Required reading for those interested in generational economics and politics.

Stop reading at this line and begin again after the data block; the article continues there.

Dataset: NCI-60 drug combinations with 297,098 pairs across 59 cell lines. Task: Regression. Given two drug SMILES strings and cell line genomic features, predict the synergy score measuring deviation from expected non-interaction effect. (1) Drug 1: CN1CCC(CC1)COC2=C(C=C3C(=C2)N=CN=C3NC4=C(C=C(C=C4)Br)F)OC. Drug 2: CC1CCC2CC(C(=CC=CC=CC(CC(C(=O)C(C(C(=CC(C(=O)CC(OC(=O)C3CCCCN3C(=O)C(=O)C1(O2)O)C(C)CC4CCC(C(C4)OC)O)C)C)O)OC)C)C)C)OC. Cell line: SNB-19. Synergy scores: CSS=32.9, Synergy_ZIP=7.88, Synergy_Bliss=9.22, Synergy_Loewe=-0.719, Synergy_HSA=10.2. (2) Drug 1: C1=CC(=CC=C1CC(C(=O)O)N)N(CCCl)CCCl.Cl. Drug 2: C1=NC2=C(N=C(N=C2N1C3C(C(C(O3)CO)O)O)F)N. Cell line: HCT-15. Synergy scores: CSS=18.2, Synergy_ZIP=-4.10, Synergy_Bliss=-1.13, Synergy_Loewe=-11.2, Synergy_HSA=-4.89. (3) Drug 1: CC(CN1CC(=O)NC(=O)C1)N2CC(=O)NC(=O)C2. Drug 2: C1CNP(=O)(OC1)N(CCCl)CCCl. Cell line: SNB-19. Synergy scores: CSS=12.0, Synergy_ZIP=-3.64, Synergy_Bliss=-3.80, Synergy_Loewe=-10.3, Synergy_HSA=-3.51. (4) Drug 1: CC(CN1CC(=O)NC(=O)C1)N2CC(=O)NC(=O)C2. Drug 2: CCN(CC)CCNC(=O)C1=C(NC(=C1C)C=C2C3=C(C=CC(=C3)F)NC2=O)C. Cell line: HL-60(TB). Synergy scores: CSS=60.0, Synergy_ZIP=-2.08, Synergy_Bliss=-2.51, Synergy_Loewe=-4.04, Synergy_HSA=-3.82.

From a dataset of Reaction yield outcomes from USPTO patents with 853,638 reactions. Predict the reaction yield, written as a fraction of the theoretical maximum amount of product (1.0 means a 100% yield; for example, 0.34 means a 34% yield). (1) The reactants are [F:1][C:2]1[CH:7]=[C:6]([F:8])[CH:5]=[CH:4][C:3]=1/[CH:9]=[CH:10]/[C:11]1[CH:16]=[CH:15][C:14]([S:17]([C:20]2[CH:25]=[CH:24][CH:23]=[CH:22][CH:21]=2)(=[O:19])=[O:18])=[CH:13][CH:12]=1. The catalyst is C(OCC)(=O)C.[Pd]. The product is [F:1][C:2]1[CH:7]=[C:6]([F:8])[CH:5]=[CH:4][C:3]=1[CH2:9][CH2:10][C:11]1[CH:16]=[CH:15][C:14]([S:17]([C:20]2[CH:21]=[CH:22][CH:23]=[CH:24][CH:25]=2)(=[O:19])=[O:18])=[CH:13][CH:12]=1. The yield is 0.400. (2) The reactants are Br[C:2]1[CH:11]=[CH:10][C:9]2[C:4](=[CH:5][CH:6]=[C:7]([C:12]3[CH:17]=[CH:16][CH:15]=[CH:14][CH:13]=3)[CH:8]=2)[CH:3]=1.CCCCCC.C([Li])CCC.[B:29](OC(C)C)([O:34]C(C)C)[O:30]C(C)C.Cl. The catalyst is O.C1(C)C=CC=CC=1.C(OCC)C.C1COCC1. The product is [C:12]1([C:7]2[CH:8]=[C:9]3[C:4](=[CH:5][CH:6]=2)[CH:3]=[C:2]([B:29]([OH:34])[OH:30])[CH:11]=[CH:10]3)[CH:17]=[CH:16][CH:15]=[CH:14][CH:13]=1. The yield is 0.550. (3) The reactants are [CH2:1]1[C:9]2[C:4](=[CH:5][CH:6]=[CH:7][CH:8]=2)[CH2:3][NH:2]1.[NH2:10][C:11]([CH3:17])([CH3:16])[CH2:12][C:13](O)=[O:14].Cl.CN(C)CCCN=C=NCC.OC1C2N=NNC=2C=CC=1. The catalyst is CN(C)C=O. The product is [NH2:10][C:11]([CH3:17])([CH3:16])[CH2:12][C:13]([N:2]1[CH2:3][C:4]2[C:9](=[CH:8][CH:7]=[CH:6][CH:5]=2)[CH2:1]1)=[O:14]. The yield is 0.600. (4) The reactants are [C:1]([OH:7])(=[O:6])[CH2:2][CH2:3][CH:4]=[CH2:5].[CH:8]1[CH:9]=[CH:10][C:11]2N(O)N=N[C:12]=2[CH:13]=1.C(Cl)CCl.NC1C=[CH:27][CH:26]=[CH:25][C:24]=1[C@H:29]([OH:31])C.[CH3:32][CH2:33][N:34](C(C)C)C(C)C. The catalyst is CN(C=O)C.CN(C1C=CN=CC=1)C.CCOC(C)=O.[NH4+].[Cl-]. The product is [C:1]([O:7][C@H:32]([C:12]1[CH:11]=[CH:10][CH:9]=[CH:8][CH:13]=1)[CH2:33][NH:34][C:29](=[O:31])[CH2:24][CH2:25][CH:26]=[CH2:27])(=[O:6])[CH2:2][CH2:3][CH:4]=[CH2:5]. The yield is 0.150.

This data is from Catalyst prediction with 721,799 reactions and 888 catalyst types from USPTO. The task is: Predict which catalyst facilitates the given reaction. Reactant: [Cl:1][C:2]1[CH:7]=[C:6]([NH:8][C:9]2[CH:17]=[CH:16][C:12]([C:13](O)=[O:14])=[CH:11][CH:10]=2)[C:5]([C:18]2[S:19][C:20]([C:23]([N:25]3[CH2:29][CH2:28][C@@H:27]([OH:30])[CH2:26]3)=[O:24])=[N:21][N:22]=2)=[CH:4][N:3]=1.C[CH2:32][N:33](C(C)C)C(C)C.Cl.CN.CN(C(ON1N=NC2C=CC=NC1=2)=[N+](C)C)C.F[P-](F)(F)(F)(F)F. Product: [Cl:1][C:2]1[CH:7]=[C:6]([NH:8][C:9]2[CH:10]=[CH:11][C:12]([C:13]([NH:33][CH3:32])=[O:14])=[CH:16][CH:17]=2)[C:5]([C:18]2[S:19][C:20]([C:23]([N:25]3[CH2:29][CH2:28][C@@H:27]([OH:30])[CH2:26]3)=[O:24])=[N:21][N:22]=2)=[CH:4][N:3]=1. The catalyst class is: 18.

"For a quarter-century, policies that once promoted entry into the middle class, such as affordable college tuition and support for first-time homeownership, have been battered by ideological and fiscal assault. Social investment has not kept up with changing social realities, and the remnant of America's welfare state is tilted toward the other end of the age spectrum. The solution is not, as some have suggested, to remove supports from the elderly. Reliable pensions and Medicare are also on the defensive. The remedy is to enlarge social investment for the young, to expand economic pathways to secure adulthood. With the exception of the generation born between roughly 1880 and 1910, whose members lost so much as adults in the Great Depression, there has never been an extended period of generational downward mobility comparable to this one -- and it is all the more remarkable for occurring during a period of general economic growth. "